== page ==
Caroline Taylor (MSc Advanced Materials Science & Engineering 2016) gained a place on Instron's Graduate Scheme after completing her Master's here at Imperial. We caught up with Caroline to hear how her love for materials has helped her in her job, as well as what she got up to at Imperial.
How did you find life at Imperial as a woman?
"I enjoyed studying in London, whilst surrounded by a wide choice of relevant opportunities and events. For example, I attended the launch of a policy paper entitled "Improving the Visibility of Women in STEM" hosted by The London Forum for Science and Policy, as well as the annual Anthea Swan lecture and other events forming part of the inaugural lecture series.
Within these events, the achievements of women were of particular inspiration to me. The Department of Materials held regular internal seminars, and organised external speakers, to keep students up to date on current research in Materials Science and career opportunities. These were very useful and provided fantastic networking opportunities."
Why did you choose Imperial as the place to follow your interest in STEM subjects?
"The reputation of Imperial, and its brilliant location, meant that it was an opportunity not to be missed."
What did you learn during your time at Imperial, in class or out?
"While at Imperial, I commuted from outside London. As a result of this, I started to treat university like work, in that I completed nearly all of my studies by staying on campus during normal working hours. This helped with my time management, meaning I could fully relax at home in the evenings without worrying about my ‘to do’ list. A combination of practical lab work at Imperial and the work experience I gained during that year helped me to decide the career I want to have."
"As a departmental class representative I gained experience in attending meetings and dealing with different situations. Having the opportunity to work part-time in retail for a school outfitters also benefitted me in the real world, as I interacted with many internal and external customers."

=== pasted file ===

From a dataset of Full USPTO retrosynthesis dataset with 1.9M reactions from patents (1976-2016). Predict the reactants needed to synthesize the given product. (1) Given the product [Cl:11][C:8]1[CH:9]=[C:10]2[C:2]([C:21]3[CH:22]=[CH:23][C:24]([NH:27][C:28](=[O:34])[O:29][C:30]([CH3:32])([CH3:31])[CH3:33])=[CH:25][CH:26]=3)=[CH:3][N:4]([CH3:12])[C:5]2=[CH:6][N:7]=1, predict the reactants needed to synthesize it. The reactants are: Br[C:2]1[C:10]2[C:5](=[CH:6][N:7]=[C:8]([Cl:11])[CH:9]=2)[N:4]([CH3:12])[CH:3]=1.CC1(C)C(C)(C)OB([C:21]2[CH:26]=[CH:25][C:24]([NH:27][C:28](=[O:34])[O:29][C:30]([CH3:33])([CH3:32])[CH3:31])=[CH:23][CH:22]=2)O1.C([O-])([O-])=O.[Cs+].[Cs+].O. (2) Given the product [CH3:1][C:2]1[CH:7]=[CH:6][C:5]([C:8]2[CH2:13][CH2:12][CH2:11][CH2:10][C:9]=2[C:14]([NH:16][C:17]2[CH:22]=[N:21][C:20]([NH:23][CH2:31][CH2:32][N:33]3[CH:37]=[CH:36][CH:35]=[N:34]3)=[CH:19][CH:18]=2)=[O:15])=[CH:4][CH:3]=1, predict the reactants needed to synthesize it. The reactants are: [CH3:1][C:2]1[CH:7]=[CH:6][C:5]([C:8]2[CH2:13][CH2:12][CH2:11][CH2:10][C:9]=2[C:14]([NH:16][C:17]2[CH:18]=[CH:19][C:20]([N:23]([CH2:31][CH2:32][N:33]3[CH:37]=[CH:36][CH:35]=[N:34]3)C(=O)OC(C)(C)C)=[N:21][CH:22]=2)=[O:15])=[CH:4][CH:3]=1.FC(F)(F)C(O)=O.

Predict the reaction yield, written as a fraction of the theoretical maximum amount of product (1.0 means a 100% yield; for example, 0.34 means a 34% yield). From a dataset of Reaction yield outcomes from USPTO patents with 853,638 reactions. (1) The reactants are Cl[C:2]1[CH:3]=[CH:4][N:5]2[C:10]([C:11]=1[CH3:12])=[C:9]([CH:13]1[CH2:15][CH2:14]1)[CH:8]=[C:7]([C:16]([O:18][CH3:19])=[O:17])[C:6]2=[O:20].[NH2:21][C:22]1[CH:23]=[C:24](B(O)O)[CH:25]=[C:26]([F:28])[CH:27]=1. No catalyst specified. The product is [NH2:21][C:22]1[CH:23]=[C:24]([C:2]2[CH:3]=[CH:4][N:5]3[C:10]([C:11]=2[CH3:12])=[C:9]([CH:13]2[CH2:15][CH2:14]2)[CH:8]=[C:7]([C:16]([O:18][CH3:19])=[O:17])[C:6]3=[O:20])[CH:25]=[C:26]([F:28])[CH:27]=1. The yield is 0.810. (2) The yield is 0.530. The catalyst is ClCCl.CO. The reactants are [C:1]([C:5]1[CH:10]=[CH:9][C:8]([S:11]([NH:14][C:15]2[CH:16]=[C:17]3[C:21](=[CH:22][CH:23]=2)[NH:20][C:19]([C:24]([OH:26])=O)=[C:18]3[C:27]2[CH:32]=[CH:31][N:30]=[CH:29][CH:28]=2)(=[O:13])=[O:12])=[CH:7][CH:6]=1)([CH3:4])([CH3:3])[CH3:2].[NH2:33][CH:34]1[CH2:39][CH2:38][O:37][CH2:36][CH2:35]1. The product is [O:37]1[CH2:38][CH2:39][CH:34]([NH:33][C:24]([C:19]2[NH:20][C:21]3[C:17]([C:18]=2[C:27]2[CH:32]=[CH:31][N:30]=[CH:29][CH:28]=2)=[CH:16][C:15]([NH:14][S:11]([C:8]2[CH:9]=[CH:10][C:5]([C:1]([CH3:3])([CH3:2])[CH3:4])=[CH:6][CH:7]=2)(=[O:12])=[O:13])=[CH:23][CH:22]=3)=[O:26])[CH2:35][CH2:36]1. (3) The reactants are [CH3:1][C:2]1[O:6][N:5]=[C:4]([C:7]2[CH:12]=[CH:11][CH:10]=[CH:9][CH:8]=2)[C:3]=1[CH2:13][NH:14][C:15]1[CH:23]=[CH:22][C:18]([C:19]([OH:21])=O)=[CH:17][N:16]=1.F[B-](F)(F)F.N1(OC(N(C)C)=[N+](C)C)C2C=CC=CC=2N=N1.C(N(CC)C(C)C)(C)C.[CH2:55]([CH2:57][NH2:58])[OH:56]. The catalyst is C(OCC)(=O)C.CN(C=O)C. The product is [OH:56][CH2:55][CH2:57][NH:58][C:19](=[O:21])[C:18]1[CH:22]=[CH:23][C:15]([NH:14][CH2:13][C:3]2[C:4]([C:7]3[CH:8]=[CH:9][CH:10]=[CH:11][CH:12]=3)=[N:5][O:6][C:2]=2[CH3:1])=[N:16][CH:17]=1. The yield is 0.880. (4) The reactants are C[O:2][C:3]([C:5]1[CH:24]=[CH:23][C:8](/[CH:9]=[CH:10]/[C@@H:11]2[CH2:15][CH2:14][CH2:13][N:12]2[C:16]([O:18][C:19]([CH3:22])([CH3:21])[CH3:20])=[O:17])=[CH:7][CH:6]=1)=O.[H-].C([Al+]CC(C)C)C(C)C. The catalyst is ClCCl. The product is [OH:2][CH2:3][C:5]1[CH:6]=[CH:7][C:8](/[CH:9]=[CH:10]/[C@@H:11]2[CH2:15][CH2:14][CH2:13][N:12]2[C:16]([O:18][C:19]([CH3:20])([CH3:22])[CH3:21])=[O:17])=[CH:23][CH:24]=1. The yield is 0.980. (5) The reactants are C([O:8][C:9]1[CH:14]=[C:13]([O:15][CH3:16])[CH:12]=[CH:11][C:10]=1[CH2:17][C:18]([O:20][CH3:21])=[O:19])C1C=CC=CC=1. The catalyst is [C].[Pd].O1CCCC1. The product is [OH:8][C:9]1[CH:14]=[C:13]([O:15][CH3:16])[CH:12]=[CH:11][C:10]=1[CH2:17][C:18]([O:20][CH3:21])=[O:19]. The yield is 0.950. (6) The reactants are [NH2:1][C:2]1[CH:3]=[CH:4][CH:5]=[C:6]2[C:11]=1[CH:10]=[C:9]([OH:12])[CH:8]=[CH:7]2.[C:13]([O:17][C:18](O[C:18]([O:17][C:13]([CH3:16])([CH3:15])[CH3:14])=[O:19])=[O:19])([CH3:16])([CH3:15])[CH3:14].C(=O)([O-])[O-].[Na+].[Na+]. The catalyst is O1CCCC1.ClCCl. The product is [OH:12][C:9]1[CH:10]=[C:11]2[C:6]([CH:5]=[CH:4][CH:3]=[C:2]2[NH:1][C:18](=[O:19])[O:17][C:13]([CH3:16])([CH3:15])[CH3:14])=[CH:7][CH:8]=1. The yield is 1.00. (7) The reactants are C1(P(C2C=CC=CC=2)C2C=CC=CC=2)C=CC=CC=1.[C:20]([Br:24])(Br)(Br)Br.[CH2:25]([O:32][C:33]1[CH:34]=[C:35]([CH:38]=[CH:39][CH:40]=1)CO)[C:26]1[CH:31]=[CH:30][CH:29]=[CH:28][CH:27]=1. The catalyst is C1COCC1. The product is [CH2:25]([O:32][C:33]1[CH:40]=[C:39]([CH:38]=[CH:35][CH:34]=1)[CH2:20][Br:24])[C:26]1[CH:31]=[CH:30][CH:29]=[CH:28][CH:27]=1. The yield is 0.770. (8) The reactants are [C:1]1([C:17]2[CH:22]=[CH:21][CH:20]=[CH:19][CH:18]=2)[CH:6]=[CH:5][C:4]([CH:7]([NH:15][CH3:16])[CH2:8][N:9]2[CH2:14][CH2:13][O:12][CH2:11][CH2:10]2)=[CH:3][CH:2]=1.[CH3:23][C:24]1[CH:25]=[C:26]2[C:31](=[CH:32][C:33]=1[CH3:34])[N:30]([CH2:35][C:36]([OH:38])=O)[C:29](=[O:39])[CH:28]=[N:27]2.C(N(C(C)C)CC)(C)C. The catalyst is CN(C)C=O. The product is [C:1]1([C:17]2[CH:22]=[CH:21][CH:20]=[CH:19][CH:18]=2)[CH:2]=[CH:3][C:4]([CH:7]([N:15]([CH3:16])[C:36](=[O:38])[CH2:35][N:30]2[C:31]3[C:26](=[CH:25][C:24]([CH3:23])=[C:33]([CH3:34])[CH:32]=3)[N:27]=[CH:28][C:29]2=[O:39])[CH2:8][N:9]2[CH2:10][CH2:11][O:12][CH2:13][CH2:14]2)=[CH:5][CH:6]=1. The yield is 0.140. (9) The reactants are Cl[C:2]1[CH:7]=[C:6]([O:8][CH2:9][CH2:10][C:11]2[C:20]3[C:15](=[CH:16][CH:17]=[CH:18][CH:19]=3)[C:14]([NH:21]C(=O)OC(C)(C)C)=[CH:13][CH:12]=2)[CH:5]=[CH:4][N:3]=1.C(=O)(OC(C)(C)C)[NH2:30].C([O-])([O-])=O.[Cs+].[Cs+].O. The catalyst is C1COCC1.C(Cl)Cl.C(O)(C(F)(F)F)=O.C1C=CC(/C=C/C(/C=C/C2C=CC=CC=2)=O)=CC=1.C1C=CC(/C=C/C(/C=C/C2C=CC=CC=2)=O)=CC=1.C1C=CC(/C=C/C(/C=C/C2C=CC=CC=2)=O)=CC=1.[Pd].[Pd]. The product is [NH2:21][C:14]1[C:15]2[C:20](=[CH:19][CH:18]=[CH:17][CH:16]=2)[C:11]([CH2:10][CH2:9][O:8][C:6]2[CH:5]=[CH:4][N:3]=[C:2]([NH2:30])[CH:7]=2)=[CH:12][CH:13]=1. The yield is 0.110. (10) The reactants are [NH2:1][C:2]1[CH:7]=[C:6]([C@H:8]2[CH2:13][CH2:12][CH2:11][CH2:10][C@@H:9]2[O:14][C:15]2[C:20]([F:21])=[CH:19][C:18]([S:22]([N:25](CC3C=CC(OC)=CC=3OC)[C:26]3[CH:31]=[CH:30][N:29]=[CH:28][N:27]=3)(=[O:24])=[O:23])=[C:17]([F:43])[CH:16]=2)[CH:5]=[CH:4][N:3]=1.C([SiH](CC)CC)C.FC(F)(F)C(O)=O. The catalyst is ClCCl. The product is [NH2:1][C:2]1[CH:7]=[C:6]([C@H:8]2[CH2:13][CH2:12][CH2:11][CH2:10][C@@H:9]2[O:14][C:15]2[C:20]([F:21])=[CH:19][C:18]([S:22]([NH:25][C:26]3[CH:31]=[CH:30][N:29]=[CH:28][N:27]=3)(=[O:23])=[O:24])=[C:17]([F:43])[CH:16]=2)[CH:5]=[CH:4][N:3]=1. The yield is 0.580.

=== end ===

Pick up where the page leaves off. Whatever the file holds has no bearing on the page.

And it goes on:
What is your fondest memory of your time here?
"One of the activities I took part in was helping to organise a Christmas party for my class. This was a fantastic way to get to know my classmates better, and for everyone to spend time together."
Please tell us a bit about the work you’re doing now.
"During my MSc, I was fortunate enough to gain a place on the Graduate Scheme at Instron. The company designs and manufactures mechanical testing equipment to test materials properties such as strength, fatigue and elasticity. Within the 2-year Graduate Scheme, I will undertake three placements which can be based in either technical or commercial roles within the business. My first placement is a technical role within R&D where I am developing further design/mechanical engineering understanding."
How has what you learnt at Imperial helped you in your career so far?
"While at university, I always enjoyed learning about applications for different materials – the practical application of scientific knowledge to real life applications. This has translated well into my job, as Instron’s customers tend to be concerned with behaviour of a particular material in relation to some specific application."
What advice would you give to girls who are thinking about studying STEM, particularly at Imperial?
"When studying STEM subjects, I always like to think about what the studies mean in reality, what the practical application could be. This gives studies deeper meaning than learning for an exam or piece of coursework – STEM subjects are practical subjects that have real life implications. When I was younger, I really enjoyed solving puzzles and problems – as I got older, I realised that I could be an engineer and solve problems as my job."